Your passphrase isn't being stored anywhere, but your decrypted private key is stored (in memory) by a process called
ssh-agent (man page). This process, which OS X starts when it boots up, stores and manages private keys so they never have to be exposed to other processes that use SSH connections.
When you enter in your password, your computer decrypts your private key and
ssh-agent gets a copy to hold on to until it is killed (e.g. on shutdown) or the key is manually removed using
ssh-add (man page):
ssh-add -l lists all currently held keys
ssh-add -D forces
ssh-agent to forget all currently held keys
ssh-add ~/.ssh/newkey_rsa adds the private key
ssh-add -t 3600 ~/.ssh/newkey_rsa adds a new private key with an expiry time, so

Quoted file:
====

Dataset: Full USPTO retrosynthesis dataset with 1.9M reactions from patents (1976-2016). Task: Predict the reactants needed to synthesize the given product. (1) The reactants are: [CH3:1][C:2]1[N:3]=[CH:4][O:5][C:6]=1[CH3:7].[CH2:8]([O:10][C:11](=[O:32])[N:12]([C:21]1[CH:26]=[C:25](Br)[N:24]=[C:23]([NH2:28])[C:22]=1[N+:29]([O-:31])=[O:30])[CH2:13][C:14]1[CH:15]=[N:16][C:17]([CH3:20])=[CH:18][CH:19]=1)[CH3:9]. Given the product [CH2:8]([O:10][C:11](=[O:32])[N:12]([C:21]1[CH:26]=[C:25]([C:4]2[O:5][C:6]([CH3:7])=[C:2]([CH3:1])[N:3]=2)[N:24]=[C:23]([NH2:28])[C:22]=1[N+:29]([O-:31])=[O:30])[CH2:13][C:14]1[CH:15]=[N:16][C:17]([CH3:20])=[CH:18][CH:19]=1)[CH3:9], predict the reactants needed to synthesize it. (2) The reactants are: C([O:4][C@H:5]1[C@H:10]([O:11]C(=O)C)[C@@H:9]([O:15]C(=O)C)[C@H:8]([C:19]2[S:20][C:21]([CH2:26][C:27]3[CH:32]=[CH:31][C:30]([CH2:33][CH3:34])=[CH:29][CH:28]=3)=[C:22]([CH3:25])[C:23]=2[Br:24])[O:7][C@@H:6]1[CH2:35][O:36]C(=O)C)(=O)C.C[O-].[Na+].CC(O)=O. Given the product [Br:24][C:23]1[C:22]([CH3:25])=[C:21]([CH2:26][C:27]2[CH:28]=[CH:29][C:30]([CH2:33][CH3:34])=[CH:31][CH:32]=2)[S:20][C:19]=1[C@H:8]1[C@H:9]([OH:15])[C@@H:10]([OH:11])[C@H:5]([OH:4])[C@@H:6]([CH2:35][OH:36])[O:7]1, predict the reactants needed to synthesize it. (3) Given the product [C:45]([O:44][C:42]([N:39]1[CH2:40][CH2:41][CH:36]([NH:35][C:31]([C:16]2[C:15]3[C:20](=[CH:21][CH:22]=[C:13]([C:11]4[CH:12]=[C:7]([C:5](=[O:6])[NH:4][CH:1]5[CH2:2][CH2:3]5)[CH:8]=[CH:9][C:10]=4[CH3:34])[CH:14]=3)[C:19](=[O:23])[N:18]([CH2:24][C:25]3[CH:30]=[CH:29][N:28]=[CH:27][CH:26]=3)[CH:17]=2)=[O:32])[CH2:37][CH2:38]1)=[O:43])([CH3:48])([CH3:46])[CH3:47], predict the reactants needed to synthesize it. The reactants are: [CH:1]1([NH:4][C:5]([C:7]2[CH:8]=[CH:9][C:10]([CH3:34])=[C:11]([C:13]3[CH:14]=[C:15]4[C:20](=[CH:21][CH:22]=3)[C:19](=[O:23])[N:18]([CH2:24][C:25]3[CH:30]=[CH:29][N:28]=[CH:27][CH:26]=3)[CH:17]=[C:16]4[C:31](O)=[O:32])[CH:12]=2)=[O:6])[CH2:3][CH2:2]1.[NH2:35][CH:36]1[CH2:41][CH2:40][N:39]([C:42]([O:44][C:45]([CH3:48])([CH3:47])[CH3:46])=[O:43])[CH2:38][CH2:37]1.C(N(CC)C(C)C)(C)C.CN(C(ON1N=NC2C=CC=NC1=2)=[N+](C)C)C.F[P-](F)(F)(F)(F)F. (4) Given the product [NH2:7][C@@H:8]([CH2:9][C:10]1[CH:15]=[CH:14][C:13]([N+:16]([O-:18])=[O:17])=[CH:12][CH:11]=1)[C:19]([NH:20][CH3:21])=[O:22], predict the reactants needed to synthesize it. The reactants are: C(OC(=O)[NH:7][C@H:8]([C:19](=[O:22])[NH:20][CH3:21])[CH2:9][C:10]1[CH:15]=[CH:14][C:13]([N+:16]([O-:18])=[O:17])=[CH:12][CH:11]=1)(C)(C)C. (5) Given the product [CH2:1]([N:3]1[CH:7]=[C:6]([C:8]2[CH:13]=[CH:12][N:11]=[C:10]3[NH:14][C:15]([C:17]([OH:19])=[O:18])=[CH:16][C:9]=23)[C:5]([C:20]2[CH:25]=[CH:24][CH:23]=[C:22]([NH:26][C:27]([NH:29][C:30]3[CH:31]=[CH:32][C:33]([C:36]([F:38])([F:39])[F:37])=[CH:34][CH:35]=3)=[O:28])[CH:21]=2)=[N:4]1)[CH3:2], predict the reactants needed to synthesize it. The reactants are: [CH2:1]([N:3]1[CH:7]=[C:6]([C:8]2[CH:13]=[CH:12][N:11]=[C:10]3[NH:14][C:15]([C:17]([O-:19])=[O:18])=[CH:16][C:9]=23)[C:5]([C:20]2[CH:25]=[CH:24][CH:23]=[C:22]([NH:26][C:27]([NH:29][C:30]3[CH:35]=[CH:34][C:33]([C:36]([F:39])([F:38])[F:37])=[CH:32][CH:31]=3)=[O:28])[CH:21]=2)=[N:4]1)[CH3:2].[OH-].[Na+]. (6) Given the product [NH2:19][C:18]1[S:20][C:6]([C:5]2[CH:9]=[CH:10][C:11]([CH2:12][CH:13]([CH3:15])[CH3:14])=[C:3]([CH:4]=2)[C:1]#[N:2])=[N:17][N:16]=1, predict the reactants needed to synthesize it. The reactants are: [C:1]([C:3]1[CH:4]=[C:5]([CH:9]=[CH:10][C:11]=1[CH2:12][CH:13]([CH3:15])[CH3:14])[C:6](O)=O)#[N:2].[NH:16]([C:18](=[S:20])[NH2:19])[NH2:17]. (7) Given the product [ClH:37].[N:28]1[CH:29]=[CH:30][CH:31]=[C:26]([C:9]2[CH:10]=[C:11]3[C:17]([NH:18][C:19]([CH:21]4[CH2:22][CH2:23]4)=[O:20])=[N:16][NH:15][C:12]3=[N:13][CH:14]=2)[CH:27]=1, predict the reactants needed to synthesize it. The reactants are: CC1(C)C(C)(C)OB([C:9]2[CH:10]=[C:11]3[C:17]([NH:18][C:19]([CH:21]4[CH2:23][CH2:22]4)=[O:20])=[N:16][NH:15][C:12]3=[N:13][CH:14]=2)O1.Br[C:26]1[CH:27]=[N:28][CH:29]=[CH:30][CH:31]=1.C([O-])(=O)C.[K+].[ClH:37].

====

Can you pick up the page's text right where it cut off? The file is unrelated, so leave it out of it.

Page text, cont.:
ssh-agent will only remember
newkey_rsa for (say) 3600 seconds.
It may satisfy your concerns to know that your passphrase isn't stored anywhere. But if you really want your computer to prompt you for your passphrase every time, you could use
ssh-add to make
ssh-agent forget your key and then re-add it with a short expiry time.
Keep in mind that other solutions — like requiring a password to unlock your workstation when you're away from your desk — may also address your underlying security needs.